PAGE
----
Editors' ChoiceNeuroscience

FATtening Up Against Neurodegeneration

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Science Signaling  08 Mar 2011:
Vol. 4, Issue 163, pp. ec67
DOI: 10.1126/scisignal.4163ec67

Expansion of a CAG trinucleotide in the atrophin-1 (at-1) gene results in the insertion of stretches of polyglutamine (polyQ) residues in the AT-1 protein (which is a transcription factor) and a cerebellar ataxia syndrome in humans called dentatorubral-pallidoluysian atrophy (DRPLA). Napoletano et al. performed genome-wide transcriptional profiling of Drosophila expressing polyQ Atrophin (Atro) in photoreceptors. Transcription of the fat (ft) gene was decreased in polyQ Atro flies, and Atro bound to an enhancer region upstream of the ft promoter. Fat is an atypical cadherin that participates in the Hippo signaling pathway, which controls organ size by regulating proliferation and apoptosis. Photoreceptor loss in polyQ Atro flies was increased with expression of loss-of-function alleles of ft. Flies expressing mutant ft as well as mutant versions of other components of the Hippo pathway—warts (wts), salvador (sav), and hippo (hpo)—also showed progressive neuronal photoreceptor degeneration, suggesting the involvement of the Hippo pathway in neurodegeneration. ft mutant photoreceptors showed increased numbers of autophagosomes with age and increased amounts of p62 (a protein that is degraded by autophagy), suggesting that defects in the Hippo pathway cause neurodegeneration through impaired autophagy. Thus, the neurodegeneration seen in DRPLA could be due to inhibition of Hippo signaling and therefore impaired autophagy by polyQ Atro.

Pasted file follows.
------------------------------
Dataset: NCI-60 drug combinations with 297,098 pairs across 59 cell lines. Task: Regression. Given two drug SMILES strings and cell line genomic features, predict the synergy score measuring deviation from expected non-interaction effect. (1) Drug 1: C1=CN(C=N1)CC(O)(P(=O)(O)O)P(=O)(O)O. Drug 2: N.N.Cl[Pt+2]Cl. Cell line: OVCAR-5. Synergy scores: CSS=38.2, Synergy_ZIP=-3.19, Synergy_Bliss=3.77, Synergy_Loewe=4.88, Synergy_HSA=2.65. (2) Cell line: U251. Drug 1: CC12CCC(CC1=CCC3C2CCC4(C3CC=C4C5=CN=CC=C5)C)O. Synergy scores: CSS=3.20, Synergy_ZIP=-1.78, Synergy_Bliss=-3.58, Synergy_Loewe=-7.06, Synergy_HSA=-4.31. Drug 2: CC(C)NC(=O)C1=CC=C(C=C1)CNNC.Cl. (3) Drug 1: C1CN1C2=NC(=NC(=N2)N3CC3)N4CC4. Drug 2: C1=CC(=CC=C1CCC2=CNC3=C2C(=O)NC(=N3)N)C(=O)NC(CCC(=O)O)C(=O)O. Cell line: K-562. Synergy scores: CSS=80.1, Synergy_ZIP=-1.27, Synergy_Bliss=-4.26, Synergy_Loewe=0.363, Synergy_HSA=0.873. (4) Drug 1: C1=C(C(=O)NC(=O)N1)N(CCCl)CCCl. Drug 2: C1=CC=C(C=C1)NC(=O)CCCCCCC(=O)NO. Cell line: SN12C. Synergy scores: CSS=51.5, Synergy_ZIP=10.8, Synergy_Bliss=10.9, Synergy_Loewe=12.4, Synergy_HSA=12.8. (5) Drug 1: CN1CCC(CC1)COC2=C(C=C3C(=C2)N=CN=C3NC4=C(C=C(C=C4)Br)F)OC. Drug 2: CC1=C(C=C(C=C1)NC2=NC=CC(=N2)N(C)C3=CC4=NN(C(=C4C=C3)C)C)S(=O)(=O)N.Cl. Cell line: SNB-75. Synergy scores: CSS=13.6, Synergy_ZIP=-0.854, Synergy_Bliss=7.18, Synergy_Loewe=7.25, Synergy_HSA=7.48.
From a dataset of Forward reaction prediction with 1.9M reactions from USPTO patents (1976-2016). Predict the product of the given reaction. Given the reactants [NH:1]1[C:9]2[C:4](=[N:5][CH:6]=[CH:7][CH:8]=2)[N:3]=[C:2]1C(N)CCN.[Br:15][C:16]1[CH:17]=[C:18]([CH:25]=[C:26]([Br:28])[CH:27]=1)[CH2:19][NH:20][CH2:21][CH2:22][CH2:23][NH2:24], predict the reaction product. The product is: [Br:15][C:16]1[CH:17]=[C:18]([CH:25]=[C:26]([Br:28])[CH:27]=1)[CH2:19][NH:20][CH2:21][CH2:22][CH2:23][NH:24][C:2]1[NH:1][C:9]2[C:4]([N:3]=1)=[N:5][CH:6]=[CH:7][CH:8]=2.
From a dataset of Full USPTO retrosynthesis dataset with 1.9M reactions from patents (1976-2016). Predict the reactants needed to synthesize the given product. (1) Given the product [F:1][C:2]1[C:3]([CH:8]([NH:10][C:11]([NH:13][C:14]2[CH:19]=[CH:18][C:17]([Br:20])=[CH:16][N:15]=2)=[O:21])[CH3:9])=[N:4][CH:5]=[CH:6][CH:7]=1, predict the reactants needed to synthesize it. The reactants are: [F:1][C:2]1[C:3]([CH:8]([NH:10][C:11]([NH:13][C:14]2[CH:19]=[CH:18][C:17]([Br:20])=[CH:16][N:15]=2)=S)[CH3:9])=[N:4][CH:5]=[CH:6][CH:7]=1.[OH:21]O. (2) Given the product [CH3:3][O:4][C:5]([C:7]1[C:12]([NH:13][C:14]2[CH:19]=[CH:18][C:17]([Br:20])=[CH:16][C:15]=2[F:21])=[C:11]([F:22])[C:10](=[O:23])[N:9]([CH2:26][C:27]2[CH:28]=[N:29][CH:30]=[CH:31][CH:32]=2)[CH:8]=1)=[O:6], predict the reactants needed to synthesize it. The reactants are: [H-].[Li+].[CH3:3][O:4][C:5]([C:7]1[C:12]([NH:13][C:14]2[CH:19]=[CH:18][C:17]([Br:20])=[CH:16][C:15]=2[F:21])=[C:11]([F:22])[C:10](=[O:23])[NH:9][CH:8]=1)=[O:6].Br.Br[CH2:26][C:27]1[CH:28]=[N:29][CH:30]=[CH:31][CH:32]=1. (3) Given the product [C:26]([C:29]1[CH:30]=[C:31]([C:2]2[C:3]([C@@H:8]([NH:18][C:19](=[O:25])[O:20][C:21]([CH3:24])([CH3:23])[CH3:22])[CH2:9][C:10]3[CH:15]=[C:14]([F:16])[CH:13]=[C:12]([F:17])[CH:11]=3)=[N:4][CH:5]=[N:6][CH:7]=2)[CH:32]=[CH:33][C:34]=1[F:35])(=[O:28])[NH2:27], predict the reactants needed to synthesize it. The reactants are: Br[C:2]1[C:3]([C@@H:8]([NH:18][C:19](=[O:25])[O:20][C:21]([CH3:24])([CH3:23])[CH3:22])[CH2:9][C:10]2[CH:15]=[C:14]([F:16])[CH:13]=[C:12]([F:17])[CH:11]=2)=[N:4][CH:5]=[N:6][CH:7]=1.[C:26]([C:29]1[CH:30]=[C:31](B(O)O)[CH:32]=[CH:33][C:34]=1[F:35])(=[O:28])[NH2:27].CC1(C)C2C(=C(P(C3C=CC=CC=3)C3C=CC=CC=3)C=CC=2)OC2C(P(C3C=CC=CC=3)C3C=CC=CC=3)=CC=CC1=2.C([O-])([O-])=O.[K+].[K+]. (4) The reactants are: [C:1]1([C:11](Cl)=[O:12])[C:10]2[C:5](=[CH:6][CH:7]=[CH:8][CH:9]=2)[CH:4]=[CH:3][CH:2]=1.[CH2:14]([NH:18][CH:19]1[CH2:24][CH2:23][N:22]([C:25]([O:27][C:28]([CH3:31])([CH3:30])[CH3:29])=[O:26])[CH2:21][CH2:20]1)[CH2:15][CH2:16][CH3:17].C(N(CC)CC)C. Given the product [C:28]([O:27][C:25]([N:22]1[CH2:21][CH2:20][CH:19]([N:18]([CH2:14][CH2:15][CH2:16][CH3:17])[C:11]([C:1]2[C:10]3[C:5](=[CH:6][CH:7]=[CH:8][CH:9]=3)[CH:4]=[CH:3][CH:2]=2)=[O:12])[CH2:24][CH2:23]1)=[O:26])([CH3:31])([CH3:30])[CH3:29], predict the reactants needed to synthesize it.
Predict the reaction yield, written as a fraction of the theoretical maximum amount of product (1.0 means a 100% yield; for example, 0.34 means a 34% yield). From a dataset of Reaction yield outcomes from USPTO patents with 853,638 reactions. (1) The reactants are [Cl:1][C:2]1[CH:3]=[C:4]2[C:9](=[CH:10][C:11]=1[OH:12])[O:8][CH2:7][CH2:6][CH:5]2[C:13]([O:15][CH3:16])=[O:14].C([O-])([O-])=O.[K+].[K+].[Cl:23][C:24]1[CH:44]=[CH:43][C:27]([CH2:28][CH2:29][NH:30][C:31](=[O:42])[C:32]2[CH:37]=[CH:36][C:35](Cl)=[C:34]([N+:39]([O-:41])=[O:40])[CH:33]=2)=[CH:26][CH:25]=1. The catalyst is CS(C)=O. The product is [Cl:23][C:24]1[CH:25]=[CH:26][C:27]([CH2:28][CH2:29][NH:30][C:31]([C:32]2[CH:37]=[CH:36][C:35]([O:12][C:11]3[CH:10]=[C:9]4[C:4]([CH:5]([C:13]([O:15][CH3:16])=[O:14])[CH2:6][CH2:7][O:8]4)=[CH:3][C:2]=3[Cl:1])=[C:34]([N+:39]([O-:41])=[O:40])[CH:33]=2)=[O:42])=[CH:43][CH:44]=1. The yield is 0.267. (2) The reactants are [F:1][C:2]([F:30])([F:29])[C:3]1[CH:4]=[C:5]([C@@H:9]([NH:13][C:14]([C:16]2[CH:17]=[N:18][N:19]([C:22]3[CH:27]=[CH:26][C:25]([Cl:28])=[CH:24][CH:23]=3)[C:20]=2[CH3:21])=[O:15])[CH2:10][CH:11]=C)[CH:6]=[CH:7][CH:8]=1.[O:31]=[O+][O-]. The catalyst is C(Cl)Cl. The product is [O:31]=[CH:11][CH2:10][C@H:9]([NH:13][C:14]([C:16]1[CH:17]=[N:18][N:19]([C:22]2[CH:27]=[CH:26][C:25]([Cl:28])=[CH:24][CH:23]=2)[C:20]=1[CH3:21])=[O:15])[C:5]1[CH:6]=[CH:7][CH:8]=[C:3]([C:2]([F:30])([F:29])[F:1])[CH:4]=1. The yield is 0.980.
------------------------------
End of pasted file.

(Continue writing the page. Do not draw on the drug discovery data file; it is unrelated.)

F. Napoletano, S. Occhi, P. Calamita, V. Volpi, E. Blanc, B. Charroux, J. Royet, M. Fanto, Polyglutamine Atrophin provokes neurodegeneration in Drosophila by repressing fat. EMBO J. 30, 945–958 (2011). [PubMed]

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